Rarity wanted to get up. She wanted to lie in bed forever and dissolve into nothingness. She wanted to throw herself from the bedding and march downstairs, new ideas burning in her mind to be singed to paper. She wanted to crawl back to the shower and drown in its waterfall of relaxation. She wanted to write a library of apologies, to Glimmer Rainbright, to fashion, to the town of ponies she felt like a fraud to, to her friends for her sudden onset of crippling mental agony, to the princesses for their faith in her, to the spirit of generosity that permeated all of magic and Equestria and perhaps the world, for bestowing its gift upon such an irresponsible, worthless, unforgiveable excuse for a pony like her. She wanted to go back in time and wake up. She wanted it to be before 1PM. She wanted a chance to redo something she had never been awake for in the first place.

It was like that—her own body, in its unconsciousness, robbing the future to supplement the present. That was why she hated herself—the treachery that had been subconscious, applied when she was incapable of stopping it, undercut by a root desire that pushed through all of her carefully constructed civilization and obligation like a jab of vicious current from the ocean, snaking through fog and surf to swallow one unsuspecting pony on the shore, to drag them out and under the crystal waves and never have anypony see them again. That was what Rarity felt like, and the only pony to hate for it was herself.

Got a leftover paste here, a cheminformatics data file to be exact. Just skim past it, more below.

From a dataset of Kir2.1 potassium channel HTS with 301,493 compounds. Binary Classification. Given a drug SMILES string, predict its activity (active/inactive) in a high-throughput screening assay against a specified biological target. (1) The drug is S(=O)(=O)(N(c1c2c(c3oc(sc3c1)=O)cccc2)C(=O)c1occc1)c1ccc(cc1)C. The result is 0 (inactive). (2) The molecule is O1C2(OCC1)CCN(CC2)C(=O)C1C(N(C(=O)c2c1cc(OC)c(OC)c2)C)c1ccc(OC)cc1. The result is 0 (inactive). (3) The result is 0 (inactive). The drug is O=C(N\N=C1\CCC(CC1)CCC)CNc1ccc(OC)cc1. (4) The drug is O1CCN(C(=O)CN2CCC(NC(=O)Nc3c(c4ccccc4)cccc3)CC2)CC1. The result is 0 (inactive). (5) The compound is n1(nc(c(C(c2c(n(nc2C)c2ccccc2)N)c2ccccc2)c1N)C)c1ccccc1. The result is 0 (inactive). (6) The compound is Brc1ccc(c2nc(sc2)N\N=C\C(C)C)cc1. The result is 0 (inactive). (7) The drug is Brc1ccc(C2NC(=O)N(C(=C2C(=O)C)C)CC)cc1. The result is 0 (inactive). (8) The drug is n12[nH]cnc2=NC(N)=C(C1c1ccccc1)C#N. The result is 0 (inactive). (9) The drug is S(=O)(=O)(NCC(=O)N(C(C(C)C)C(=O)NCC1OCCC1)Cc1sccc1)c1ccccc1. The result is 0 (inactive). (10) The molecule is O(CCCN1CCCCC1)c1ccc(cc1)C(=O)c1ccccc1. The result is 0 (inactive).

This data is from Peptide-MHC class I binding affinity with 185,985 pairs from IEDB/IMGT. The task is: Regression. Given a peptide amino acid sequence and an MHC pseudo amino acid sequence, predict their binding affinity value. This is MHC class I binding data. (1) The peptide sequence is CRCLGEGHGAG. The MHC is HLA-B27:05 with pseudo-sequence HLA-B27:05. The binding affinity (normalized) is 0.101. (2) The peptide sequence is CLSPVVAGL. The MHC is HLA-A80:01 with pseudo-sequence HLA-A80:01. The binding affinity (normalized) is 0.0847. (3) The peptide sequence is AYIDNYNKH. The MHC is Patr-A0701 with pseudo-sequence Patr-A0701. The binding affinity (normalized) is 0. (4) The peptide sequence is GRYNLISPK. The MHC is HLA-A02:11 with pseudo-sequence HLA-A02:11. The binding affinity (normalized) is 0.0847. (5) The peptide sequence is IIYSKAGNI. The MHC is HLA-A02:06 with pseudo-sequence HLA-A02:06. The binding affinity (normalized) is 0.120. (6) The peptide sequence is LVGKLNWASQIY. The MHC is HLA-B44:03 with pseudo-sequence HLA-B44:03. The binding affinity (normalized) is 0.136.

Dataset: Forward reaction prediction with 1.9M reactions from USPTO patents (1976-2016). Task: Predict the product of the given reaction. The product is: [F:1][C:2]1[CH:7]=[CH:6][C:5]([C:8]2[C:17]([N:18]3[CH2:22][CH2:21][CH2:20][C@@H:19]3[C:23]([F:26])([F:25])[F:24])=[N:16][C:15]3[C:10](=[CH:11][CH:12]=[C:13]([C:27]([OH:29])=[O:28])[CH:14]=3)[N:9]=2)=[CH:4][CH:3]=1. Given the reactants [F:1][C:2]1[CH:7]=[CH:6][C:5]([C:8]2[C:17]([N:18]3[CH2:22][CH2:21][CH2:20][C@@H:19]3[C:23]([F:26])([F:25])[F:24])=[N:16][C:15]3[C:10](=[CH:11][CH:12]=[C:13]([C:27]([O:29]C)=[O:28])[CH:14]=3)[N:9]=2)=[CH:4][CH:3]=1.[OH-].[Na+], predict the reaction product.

This was the end then, Rarity thought as she wound the cocoon of blankets and self-hatred tighter around her body. Not necessarily in a mortal sense, but certainly in an existential one—once the crack of madness appeared, only the staunchest mind could pull back from it, and Rarity had seen the effects of what this opened void meant to ponies who were too weak to escape it[4]. She wondered if she should start writing up a will—a last testament from the time when she was worth something. Before her business crumbled and lost everything. Before somepony found her, five days later, emaciated and husk-like in her tomb of cotton, expired simply due to her inability to face the world which contained a pony as worthless as herself.

The doorbell rang; sing-song, birds chirping, A-major melody. Rarity opened her eyes and extracted her head from her blankets, peeking into the rest of her bedroom. The doorbell ring had of course come from downstairs, which meant a return to the real world if she wanted to answer it.

The possibilities of future action bounced off each other—sparks glinted. To wallow, or to rise?

The doorbell rang a second time, and Rarity sprang from bed in a single, natural motion, practiced through years of insistence that a proper lady must not keep guests waiting. Within a few seconds, she was at the door, hair bounced slightly to the side, only a single misplaced strand remaining as evidence that she had moments ago been on the precipice of mental suicide.

“Rarity?” a slightly overweight, brown-coated Pegasus pony asked across Rarity’s doorstep. He was wearing a snappy (but fashion-regrettable) blue hat, which bore the symbol of a pigeon on its side, etched in faux-gold, with little lines drawn behind it for speed. His cutie mark was a letter with wings. Rarity wondered sometimes how fulfilling a pony’s life could be when the world had telegraphed it for them.

“Yes, that is moi,” Rarity said.

“Letter for you. From Miss Glimmer Rainshine.” The pony extended his hoof and the letter.

“Oh… why, thank you. Um… I don’t suppose Miss Rainshine happened to mention what the the letter might be about? Or anything about, say… a ‘missed appointment’?”

The pony nodded. Rarity’s heart expunged itself of the last trickle of remaining hope.

“Ah, well then. Thank you very much for your, um, service. Is there anything else I can—“

“Have a good day.” Without another word, the delivery pony turned and walked several steps before spreading his wings and flying away, leaving Rarity with her letter and disappointment on the Carousel Boutique doorstep.